The number of COVID-19 confirmed cases in the Republic of Somaliland passed 200 on Monday.
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The Somaliland Ministry of Health Development reported 35 confirmed cases of COVID-19 over the past 24-hour period on Monday, with one death, marking the largest daily increase in cases since the disease was first detected in the country in late March.
The total number of COVID-19 cases in the country on Monday surged to 203, including 15 deaths and 19 recoveries since the first case was reported in the country in late March
Out of the 35 new COVID-19 cases confirmed, 24 of them are males while 11 are females, according to a report issued by Somaliland’s health ministry.
Geographically, 14 of those who have contracted the virus currently live in Borama, Awdal’s provincial capital, 8 each in Hargeisa, Somaliland’s capital, and Burao, Togdheer’s provincial capital, and two each in Las Anod, Sool, and in the coastal city of Berbera, Sahel, while one lived in Allaybaday of Gabiley.
Agewise, the afflicted fell into below-copied brackets, according to the Ministry statement:
10-19 yrs 2 persons
20-29 yrs 14 persons
30-39 yrs 7 persons
40-49 yrs 4 persons
50-59 yrs 2 persons
60-69 yrs 3 persons
70-79 yrs 2 persons
80-89 yrs 1 Person
A woman who is 35 years-old has succumbed to COVID-19, bringing the death toll to 15.
The number of patients who have fully recovered from the deadly virus stands at 19.
The tally of COVID-19 across Somaliland now stands at 203.
The spread of the virus is increasing at an alarming rate where the public turn deaf ears on the guidelines from the health authorities aimed at preventing the infection.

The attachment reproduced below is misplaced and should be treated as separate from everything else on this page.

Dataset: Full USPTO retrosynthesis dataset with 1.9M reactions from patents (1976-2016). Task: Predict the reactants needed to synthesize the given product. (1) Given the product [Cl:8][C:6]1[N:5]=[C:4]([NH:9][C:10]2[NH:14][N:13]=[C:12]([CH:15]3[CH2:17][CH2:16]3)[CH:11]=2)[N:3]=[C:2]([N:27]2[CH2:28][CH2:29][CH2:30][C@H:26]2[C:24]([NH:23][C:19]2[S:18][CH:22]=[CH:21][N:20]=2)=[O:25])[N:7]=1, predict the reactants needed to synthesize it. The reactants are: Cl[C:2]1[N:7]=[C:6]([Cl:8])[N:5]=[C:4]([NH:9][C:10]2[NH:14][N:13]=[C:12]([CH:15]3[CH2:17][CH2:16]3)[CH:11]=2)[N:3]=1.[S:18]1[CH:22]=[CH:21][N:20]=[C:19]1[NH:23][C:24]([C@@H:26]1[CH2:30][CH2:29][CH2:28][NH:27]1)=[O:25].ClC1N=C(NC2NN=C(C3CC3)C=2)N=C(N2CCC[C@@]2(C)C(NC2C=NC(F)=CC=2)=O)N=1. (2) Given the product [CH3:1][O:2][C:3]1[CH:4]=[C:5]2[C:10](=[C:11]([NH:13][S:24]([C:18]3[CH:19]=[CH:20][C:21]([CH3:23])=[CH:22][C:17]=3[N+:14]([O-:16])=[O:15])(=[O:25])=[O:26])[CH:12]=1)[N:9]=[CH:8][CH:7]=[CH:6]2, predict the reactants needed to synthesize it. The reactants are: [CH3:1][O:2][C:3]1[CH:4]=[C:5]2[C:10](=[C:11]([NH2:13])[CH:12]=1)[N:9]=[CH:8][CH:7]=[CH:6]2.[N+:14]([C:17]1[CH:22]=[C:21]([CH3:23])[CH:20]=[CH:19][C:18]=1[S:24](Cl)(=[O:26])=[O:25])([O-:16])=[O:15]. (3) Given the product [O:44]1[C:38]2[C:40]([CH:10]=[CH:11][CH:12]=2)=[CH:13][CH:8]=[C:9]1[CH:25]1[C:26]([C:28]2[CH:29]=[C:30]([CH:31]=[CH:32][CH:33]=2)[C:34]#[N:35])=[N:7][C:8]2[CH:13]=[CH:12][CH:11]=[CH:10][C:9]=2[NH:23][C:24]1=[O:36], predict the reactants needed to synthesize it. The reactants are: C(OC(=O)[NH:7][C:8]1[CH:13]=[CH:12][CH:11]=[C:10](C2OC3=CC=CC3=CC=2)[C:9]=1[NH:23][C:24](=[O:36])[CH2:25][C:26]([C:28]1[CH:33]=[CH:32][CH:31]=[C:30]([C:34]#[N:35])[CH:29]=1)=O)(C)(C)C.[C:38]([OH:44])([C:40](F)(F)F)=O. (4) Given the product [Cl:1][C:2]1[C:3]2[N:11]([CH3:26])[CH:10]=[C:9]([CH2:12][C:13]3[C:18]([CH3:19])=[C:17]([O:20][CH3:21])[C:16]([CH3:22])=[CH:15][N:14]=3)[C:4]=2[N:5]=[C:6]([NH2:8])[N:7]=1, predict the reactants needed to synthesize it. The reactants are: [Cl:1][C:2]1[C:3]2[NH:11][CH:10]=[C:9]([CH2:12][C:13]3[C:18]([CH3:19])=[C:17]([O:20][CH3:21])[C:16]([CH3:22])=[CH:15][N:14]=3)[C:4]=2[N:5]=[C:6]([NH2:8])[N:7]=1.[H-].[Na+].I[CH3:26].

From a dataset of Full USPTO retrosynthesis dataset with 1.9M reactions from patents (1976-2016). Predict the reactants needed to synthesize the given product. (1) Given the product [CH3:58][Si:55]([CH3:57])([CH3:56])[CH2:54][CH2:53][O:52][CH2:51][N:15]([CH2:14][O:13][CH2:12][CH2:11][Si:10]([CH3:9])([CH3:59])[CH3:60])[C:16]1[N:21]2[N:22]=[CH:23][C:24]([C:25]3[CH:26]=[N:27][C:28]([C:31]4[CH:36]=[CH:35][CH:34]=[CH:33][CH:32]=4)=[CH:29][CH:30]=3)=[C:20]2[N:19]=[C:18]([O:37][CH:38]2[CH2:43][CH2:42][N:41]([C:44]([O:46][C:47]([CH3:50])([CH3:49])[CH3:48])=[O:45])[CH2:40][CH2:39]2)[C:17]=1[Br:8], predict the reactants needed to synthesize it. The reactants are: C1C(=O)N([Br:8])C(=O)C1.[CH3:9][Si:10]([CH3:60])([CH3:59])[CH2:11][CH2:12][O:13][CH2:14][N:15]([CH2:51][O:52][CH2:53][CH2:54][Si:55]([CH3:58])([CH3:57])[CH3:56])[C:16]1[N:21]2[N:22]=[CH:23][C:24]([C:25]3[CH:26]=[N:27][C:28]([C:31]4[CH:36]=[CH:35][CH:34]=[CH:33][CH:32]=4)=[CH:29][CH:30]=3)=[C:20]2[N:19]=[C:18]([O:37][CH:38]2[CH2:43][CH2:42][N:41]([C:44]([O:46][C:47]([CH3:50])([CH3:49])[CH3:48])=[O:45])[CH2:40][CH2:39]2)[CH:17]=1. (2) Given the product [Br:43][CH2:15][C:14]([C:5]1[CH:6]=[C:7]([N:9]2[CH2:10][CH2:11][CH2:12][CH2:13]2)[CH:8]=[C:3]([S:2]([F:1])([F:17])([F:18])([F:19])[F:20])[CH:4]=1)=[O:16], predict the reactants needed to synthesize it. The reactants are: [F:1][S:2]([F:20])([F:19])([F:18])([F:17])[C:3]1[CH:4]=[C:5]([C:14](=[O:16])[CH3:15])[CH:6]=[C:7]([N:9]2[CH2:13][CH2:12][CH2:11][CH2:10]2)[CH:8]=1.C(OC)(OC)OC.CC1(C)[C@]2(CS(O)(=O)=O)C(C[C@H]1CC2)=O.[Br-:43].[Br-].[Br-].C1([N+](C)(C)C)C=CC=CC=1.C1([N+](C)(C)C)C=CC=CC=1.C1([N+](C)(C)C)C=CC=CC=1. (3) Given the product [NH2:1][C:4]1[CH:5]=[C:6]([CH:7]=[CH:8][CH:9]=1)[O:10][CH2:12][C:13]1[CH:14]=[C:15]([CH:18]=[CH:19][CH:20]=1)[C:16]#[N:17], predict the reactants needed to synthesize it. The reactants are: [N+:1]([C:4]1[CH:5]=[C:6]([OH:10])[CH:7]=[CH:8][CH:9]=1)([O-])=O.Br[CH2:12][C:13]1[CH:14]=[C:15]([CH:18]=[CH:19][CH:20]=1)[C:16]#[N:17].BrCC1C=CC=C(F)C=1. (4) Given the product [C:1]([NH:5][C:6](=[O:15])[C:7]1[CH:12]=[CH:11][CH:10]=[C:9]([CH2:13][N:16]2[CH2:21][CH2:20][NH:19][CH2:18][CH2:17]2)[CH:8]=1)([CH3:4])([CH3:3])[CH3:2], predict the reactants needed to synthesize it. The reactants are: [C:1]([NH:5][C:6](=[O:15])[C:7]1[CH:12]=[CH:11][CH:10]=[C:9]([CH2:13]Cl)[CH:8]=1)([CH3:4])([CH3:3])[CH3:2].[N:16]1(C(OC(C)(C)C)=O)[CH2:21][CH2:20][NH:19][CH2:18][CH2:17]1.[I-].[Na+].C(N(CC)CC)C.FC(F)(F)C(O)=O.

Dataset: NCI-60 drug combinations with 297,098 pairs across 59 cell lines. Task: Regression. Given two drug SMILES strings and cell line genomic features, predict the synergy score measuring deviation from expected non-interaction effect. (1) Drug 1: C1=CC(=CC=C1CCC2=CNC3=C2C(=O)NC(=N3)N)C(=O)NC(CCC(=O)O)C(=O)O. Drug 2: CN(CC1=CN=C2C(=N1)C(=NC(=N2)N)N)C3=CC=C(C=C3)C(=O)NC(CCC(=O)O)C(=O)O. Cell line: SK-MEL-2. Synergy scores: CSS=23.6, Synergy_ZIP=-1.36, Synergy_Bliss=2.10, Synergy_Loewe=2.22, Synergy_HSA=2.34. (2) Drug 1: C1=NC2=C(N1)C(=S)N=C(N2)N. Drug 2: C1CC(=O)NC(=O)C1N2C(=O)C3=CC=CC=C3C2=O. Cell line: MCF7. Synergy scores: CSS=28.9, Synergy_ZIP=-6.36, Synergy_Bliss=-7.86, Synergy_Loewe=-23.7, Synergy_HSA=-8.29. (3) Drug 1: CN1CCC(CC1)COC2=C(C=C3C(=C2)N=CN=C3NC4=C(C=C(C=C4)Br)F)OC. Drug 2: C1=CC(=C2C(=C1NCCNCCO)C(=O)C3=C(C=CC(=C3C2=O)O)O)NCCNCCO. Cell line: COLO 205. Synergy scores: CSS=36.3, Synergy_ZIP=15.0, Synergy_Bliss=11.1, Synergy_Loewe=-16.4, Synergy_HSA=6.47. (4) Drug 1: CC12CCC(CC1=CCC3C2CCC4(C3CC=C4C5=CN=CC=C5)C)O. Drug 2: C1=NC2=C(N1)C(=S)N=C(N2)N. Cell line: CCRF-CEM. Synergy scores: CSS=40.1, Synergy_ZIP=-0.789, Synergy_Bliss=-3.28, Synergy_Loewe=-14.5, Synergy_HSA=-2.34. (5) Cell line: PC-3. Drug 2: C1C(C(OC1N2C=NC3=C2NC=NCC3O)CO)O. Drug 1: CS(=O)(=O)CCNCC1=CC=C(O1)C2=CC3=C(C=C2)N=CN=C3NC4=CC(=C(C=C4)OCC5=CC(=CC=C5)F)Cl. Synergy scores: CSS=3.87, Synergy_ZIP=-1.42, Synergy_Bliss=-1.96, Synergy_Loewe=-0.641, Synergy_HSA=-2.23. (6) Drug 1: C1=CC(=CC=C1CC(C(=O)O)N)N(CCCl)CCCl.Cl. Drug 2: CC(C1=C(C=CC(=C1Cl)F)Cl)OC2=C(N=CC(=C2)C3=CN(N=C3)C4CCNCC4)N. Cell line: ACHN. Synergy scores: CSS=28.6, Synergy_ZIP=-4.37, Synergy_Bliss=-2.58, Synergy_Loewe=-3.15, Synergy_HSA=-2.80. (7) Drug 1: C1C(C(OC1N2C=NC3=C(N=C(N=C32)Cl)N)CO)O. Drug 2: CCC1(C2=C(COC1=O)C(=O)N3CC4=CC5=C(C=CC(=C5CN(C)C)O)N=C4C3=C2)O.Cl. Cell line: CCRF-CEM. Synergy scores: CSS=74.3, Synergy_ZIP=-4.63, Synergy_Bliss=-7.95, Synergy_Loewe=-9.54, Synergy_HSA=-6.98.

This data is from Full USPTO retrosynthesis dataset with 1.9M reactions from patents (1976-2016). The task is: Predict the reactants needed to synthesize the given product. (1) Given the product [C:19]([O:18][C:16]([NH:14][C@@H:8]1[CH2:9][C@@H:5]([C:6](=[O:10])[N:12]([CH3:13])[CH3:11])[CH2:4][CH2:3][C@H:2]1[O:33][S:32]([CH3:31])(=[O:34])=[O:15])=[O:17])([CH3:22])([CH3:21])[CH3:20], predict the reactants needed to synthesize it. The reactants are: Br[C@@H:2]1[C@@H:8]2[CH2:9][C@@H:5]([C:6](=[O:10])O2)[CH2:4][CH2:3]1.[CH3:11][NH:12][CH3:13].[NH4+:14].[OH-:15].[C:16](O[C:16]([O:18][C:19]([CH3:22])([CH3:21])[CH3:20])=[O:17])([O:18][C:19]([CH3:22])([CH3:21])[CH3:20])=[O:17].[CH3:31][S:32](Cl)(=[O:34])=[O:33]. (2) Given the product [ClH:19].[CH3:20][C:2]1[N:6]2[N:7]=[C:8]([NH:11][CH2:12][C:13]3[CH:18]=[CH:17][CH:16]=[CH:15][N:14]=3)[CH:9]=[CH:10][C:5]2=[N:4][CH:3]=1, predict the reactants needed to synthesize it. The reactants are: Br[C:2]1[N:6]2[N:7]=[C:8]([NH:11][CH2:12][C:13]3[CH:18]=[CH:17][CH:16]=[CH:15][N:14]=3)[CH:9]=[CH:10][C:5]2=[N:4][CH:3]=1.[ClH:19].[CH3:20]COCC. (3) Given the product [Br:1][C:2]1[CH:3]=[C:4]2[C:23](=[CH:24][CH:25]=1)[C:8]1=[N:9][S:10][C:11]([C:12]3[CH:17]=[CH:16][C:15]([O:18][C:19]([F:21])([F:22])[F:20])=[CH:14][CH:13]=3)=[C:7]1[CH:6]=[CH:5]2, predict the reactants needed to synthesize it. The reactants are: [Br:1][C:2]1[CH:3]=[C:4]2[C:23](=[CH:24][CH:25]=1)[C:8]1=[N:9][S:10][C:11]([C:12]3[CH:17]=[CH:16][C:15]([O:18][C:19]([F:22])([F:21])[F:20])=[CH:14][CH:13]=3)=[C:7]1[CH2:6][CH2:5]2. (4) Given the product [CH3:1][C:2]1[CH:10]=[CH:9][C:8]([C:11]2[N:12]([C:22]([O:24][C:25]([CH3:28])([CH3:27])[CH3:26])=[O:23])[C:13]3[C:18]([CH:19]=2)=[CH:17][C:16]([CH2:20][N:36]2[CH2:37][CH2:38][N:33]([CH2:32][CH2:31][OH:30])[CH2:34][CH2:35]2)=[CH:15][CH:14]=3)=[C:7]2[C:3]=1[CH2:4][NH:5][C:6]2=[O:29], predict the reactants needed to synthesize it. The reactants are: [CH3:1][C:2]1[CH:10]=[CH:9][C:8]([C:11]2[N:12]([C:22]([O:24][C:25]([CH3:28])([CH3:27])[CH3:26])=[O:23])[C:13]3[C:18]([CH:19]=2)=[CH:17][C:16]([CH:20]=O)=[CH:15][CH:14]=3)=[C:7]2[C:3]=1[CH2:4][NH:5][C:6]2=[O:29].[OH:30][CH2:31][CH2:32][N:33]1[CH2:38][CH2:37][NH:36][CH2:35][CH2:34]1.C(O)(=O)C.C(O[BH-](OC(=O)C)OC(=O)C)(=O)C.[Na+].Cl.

Somaliland took strict measures which were aimed at containing the deadly COVID-19 in the country.
About COVID-19 pandemic in Somaliland
The COVID-19 pandemic was confirmed to have reached Somaliland in March 2020.
Somaliland is an unrecognized country in the Horn of Africa. Its diplomatic isolation has made economic development difficult and caused the healthcare system to lag behind. ICU beds are limited, as is other medical equipment. However, the World Health Organization does collaborate with the Somaliland government.
On March 31, the Health Development Minister of Somaliland announced that the government confirmed the first two cases of coronavirus in Somaliland, these two people were among the three suspects who were quarantined by the Ministry of Health Development and had their DNA sent abroad for testing.
There is anecdotal evidence from villagers of a flu-like illness circulating in Somaliland from late March 2020, the likes of which they have never seen before; however, the villagers stated there were no deaths.
Minister of Health Development Omar Ali Abdillahi created a National Task Force to respond to the pandemic.
Schools were closed, social events and gatherings prohibited, and flights and travel restricted. The government issued guidelines effective for one month starting 19 March. Entry was banned for flights and people from China, Iran, Italy, France, Kenya, Somalia, South Korea, and Spain. Khat chewing establishments were ordered closed, and special guidance was issued for mosques. However, flights to and from Ethiopia continued at Egal International Airport in Hargeisa, as Somaliland’s only link to the rest of the world.
The Health Development ministry has taken steps to educate the public about the virus.
President Muse Bihi Abdi pardoned 574 prisoners and ordered them released, in order to control the spread of the virus.
American historian Michael Rubin praised Somaliland’s effectiveness in controlling the virus despite its diplomatic isolation and lack of international assistance, drawing a comparison with the COVID-19 pandemic in Taiwan. From Wikipedia, the free encyclopedia
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